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a letter: if 'tis isn't the season

"transformation is the business [and beauty] of winter."

Katherine May, Wintering

Here's a not-so-secret-secret: you aren't missing out by not doing ___________.

Especially if your doing so is the result of stepping away from an often preferred, more joy-filled season, in order to make space for one that requires rooted intention and often painful transitions.

What one season may promise, another seems to threaten.

As it turns out, and as you may have guessed by the topic's upbringing, 'tis isn't the season of promise for me (though I really wish it were).

In early August, a what "should" be feeling of excitement of the holidays started to wear on me as more of a dreadful dawning.

Like a cold shift was coming and there wasn't a sign of a fire place to keep warm by.

And while the statement "you aren't missing out" can be carried throughout the year, the focus in the next few moments will be centered around the holidays.

A time that is typically spent with others, when smiles are bright, the food is festive and the songs are merry.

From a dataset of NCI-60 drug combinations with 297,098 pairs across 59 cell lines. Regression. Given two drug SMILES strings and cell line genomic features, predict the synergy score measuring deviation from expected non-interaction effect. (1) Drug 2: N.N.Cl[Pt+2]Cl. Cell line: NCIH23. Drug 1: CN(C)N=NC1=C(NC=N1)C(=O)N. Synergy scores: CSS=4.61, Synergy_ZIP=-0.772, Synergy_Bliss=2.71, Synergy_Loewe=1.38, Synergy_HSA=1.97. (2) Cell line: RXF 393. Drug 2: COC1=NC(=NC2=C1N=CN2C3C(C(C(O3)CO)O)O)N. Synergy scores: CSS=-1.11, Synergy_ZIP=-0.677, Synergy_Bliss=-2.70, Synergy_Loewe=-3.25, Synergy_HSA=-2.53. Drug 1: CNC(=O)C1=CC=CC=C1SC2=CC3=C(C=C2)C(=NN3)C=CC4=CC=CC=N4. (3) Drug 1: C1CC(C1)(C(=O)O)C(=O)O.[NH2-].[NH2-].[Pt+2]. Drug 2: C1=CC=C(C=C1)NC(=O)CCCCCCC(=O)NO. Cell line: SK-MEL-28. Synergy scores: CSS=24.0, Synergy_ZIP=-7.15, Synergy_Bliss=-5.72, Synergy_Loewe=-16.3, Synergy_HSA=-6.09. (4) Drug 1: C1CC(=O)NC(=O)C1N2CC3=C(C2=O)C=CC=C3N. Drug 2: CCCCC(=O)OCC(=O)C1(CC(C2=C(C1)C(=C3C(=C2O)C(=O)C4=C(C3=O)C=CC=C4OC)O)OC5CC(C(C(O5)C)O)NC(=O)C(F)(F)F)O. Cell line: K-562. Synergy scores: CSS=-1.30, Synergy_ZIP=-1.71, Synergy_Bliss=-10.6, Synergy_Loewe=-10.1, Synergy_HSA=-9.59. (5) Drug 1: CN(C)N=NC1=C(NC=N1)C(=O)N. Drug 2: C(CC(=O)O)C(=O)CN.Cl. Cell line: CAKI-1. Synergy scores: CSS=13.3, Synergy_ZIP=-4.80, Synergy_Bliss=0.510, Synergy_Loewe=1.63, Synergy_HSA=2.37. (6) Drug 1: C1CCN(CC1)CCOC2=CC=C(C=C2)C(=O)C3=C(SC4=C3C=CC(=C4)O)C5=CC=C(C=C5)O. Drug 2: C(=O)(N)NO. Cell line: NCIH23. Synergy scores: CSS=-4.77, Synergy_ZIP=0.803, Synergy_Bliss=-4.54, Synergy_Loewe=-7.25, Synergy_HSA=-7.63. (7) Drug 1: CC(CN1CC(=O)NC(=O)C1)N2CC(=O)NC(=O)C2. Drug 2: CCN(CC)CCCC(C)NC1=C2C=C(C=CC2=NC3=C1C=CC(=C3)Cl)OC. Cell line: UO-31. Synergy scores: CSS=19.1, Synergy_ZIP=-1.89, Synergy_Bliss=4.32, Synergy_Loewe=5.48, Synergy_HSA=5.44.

Insert Kimber Clarification Here:

This isn't a bitch fit. This isn't to bust on people who are celebrating in full force.

Ya'll do what you need and want to do.

This is to affirm and redirect anyone who isn't (or wasn't) in the joyous season the calendar and shops show we should be in.

This also isn't me giving permission to anyone to take the steps needed - you don't need me or anyone to give any "okay" or thumbs up emoji.

It's rather a reminder.

One tied up with the words both + and, rather than an attempt to validate a space with "but".

We can want the glee.

We can await for the promise of seasonal pleasures in recipes and sing-songs.

We can listen for the hope spoken of this time of year.


We want to allow room for what simply isn't.

To not seek instant gratification as the solution to fill that void with something that can be bought for $10.

To leave an empty space voluntarily and work on accepting what comes with it.

There's a chance that a sense of failure could fall on us if it so happens we don't partake in popular festivities or "feel the feels" of the season.

You could be faced with a remark like:

Who cares what happened, who you lost, who you're not, where you're not, what you don't have: you should _______. -

To quote Dwight Schrute: False.

You shouldn't.

If you don't feel the feels, if you choose not to do "all the things":

You are not broken.

You are not irrelevant.

You are not spiteful.

You are not weak.

You are not bad.

You are not wrong.

How you celebrate or not is up to you.

Not up to tradition (though we love ourselves a good one).

Not up to marketing.

Not up to your judgmental neighbors.

I can't speak for everyone, so I'll do my best to continue sharing my heart in the capacity I'm able.

Maybe someone passed.

Maybe your close-knit circle of friends or family are small or non-existent (whether voluntarily so or not).